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Please help me avoid rehoming my dog [sad]

(33 Posts)
BLACKTUESDAY1 Sun 15-May-16 10:57:58

We have had our 6 year old lhasa apso for 4 years. We got him from pets4homes (I know how bad that is now but didn't at the time and desperately wanted a lhasa but not a puppy). He is a gorgeous dog. So loving and calm and brilliant with the dds (13 and 10). He was fine for the first couple of years when we used to leave him to go out and would happily stay a good 4 hours on his own. Suddenly one day a couple of years ago we came home and everything had been knocked off the window sills. It was really odd but we thought something may have just spooked him. After that it got gradually worse. Even if we left him for an hour he would chew through wires, scratch at doors and break stuff. He used to scratch so hard his paws would bleed. We had to introduce a crate. We did this gradually and he loved being in it when we were home but when we ever went out he would try to escape the crate to such an extent we would come home and he would be dripping with saliva and blood. He has broken out of two crates now, damaged his teeth and paws and is trying to make his way through a third. Myself and dh have changed our work patterns so he is never left all day or for long periods. Only if we go out for a meal as a family or when my dh is working away and I need to go to the school. Every time we come back it is so distressing not to mention the absolute hell my poor dog is going through. He physically shakes when we get ready to leave home. I have read such a lot on this and I have tried all the training recommended (get ready to leave but don't, etc). We always leave a radio/tv on but it doesn't help. He also barks the WHOLE time we are away so is annoying neighbours. He is fine in the car but obviously with the warm weather I can't keep leaving him the car. We really are at our wits end. I have spent another weekend unable to take the dds to see a film they wanted or to do anything as I can't leave him on his own so it is really affecting their lives too.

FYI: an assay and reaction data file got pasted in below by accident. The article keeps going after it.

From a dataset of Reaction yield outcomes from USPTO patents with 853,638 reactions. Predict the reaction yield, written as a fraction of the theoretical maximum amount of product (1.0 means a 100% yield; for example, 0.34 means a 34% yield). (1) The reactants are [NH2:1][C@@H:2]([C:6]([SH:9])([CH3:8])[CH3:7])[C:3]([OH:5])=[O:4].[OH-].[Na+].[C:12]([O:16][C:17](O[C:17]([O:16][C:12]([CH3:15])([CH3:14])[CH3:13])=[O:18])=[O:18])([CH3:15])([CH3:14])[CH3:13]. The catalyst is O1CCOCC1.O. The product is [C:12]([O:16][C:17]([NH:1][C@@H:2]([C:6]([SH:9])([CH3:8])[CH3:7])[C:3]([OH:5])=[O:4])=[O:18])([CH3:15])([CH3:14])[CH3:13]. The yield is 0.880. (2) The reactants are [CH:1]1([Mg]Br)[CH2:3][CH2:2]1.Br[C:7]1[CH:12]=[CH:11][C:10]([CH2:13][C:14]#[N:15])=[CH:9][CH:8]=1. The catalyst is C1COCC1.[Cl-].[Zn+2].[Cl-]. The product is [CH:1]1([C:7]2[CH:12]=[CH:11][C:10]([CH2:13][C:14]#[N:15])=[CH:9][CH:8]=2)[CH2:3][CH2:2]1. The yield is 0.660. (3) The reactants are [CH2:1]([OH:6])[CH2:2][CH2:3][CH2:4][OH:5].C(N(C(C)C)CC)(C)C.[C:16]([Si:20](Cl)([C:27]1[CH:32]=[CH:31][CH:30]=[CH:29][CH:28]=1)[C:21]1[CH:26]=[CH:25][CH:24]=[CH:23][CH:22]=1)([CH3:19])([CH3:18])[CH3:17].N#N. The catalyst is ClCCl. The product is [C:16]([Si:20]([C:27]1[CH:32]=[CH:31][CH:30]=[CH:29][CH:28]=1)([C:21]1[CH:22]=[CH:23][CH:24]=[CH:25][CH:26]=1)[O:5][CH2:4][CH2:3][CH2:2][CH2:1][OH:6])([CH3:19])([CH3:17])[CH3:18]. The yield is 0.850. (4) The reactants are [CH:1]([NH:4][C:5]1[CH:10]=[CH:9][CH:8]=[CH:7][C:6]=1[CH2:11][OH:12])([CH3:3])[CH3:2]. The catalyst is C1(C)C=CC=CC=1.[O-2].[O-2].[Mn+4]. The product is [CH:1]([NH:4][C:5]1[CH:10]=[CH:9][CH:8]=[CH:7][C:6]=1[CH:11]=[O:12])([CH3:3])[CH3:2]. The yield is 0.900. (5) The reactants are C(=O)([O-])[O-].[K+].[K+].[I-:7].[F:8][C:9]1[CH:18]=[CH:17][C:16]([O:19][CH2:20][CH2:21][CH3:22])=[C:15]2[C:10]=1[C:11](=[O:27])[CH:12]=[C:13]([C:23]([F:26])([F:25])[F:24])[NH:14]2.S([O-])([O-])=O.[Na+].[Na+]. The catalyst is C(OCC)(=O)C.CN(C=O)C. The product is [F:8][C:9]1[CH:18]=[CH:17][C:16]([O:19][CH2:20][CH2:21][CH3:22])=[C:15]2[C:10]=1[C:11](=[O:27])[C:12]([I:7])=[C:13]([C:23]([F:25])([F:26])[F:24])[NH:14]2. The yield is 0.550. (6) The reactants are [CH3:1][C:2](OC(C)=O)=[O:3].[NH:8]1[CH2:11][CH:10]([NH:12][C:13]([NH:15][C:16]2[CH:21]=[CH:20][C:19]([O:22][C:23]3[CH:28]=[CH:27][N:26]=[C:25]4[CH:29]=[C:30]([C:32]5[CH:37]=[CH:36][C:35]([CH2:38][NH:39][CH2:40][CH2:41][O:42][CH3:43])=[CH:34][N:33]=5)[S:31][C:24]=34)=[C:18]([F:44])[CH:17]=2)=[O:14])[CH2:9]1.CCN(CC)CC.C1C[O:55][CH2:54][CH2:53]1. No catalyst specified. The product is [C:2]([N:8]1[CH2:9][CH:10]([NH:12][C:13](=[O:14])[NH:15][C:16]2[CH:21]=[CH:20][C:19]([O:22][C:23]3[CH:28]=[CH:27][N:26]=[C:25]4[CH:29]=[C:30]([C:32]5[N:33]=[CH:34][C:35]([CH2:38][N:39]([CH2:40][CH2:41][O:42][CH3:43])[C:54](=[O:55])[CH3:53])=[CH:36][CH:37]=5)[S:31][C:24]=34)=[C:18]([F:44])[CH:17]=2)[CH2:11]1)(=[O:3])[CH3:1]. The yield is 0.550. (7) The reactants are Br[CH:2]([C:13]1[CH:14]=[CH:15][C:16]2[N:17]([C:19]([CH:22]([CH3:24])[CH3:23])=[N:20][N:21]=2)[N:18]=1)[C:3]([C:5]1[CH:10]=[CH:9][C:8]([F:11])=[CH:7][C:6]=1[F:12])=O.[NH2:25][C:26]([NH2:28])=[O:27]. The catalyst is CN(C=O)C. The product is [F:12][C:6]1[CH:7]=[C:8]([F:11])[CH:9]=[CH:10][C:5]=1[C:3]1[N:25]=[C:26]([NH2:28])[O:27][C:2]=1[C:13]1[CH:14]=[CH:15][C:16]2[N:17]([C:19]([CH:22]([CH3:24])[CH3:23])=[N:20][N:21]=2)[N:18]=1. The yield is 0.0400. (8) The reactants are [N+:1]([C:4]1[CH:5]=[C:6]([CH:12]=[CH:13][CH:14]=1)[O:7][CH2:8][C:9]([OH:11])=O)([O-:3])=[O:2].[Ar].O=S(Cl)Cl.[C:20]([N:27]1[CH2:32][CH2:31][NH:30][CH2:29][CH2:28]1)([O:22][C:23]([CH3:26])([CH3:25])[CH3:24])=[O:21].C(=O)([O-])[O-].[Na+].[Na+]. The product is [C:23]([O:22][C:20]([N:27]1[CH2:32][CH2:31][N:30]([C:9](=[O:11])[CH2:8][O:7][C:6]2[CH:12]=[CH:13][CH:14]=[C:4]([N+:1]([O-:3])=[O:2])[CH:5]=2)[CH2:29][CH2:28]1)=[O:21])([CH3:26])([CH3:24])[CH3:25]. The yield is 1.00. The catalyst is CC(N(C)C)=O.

I strongly feel he needs to be with someone who never goes out and would make an excellent companion for an older person. I called a dog rescue up who have put us in touch with a foster carer. She has spoken to me and said she has a place for him at her house where he will go until they find him a permanent home (which she is confident she can even after I told her everything). She told me that we need to be sure because once signed over we can never get him back. I spent most of yesterday in tears. The thought of dropping him off with a stranger miles away and never seeing him again makes me and the rest of the family distraught. Likewise the thought of seeing him in such major distress every time we go out is also awful. We all love him so much and want to do the right thing. We don't have anyone that could sit with him every time we go out and being a young family he does need to be left some of the time.

What should I do sad. They are holding his place for a week so I need to decide.

tabulahrasa Sun 15-May-16 13:10:12

I can see why you're thinking rehoming is better for him, but... No-one never needs to go out, there are still things like doctors appointments where he couldn't go, and, rehoming him may very well make his separation anxiety even worse.

Have you tried having a behaviourist out?

TheoriginalLEM Sun 15-May-16 13:21:29

oh gosh. poor dog.

The problem is that this has gone on for some time.

I personally dislike crating dogs but i know it works for many.

i would ditch the crates myself and try to dog proof the house as much as possible.

look into ADAPTIL plug ins and maybe acollar.These emit dog pheromone and are very calming, although your dog's anxiety sounds severe.

also could you afford doggie daycare? some people will take the dog for a day. This would reduce the longer periods of absence, allowing for you to work on reducing stress for shorter times.